“History and agriculture clash in a scene of haunting loneliness.”
Swaledale is probably my favourite Dale, particularly towards the Upper Swale where a combination of pretty villages, lovely waterfalls, isolated stone barns (or laithes) and beautiful hay meadows are enclosed by a vast upland moorland. The history of the Dale rather than the natural environment has affected it today; man the provider rather than God. Unusually though this has created a Dale full of interest and a wilderness that contrasts Swaledale with the other Yorkshire Dales. It may not be typical but it is very good!
Thwaite, Muker and Keld are small hamlets/villages which characterise the Upper Swale and are simply delightful. Further east Reeth is an attractive ‘larger’ village set around a large village green whilst Richmond itself is a market town dominating the entrance to Swaledale and marking where attractiveness starts and finishes! Just get a room facing west.
Muker, Thwaite & Keld. Of the 3 villages I would actually stay in Keld, which for anyone who knows me would be a surprise as it is the only one which presently does not have a pub (alcohol can still be found in the youth hostel though!). Probably because it is less busy (a relative term) than the other two and seems a little off the beaten track, almost hidden in fact, it has a lovely, tranquil atmosphere – a real escape from the world outside. However staying in Thwaite or Muker would not be in any way disappointing. Muker has a traditional pub and tea shop, St Mary’s Church has great views and probably the best Hay Meadows in the country whilst Thwaite is the start of the Corpse Road, the best start for Kilsdon Fell and a pleasant pub cum tea shop.
Reeth is situated in Swaledale mid-way between the pretty trio of villages of Muker, Keld and Thwaite and the large market town of Richmond. It sits very well as a small market town or a large village. Previously the centre of the vast lead mining industry in Swaledale. Reeth is now a popular (but rarely over busy) tourism centre and farming community. Reeth has a large sloping village green with the main shops and houses situated on its fringes. The green gives Reeth its character as does the range and variety of craft shops and places to drink and eat. However I like taking time to explore the little lanes and alleys which lead off the main square, the Folk Museum up one as is the pretty children’s playground and school. From these lanes spring walks for all energies and abilities; secret valleys, and pretty villages greet those who venture away from the main valley.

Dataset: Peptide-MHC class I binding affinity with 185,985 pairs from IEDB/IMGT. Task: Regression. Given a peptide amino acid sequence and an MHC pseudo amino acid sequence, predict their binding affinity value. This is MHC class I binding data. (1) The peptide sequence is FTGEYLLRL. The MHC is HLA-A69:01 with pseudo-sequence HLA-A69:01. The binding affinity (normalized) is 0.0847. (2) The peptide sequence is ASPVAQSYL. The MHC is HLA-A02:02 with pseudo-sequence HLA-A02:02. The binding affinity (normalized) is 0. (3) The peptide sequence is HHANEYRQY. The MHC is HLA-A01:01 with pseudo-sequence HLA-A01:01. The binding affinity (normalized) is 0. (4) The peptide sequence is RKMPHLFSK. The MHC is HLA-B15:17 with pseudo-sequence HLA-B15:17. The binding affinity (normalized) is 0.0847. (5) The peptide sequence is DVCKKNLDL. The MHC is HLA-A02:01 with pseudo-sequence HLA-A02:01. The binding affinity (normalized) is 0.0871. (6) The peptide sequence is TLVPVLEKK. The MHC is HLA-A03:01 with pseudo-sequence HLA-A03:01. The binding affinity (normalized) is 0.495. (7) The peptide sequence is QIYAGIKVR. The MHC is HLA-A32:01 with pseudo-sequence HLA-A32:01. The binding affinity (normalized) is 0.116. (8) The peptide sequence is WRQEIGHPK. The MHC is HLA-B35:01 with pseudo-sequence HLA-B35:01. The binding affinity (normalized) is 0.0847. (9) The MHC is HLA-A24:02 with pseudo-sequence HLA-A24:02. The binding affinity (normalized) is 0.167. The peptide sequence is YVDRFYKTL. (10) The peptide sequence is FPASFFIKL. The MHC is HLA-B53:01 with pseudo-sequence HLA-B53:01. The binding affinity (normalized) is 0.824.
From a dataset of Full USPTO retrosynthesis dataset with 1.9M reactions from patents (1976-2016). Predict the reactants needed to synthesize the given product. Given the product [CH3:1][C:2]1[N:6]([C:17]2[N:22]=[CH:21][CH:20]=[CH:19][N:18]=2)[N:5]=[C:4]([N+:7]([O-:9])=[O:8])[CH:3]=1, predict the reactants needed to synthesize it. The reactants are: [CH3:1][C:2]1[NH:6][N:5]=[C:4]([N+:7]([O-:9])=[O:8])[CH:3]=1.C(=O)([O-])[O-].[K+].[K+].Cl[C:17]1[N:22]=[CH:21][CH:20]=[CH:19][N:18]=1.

Half a mile down the road is the pretty little village of Grinton. Grinton would be a Dales classic if it was not split by the main Swaledale road; however it still has a lot to commend it. The Norman church is rightly hailed a classic of its type whereas just outside the village the youth hostel at Grinton Hall and the Old Smelting Works are worth visiting. The Youth hostel, which is now based at the Hall is probably the most glamorous affordable accommodation in the Dales. Gunnerside and Low Row are midway between Muker and Reeth and both rank amongst my personal favourites, the lovely stone buildings grab at the steep hillside in a dramatic and beautiful way.
North from Reeth is Arkengarthdale. This is a stunning valley in which the Arkle Beck winds its way up passing the twin settlements of Arkle Town and the infinitely better Langthwaite (I could live there). The small tributaries hide some even smaller hamlets including one with the splendid name of Booze; a walk up here on a summer’s day really is a walk in paradise. Finally the lonely road breaks out in to the wild moorlands of the Pennines and the lonely outpost which is the Tan Inn.
Richmond is a fine Georgian town which has changed little through the centuries. It is one of the gateways to the Yorkshire Dales and a fine place to stay if a detailed exploration of Swaledale is called for. The castle and the Church of St Trinity are the dominant features of the town; the church surrounded by what surely must be the biggest town square in the north of England. I do enjoy exploring the cobbled streets around the square and there are plenty of interesting shops and quirky artisan industries to fill in a good day. The river is never far away but Richmond is a castle town with the old Keep (built originally in Norman times) dominating all around and providing a focus for any aimless wanderings.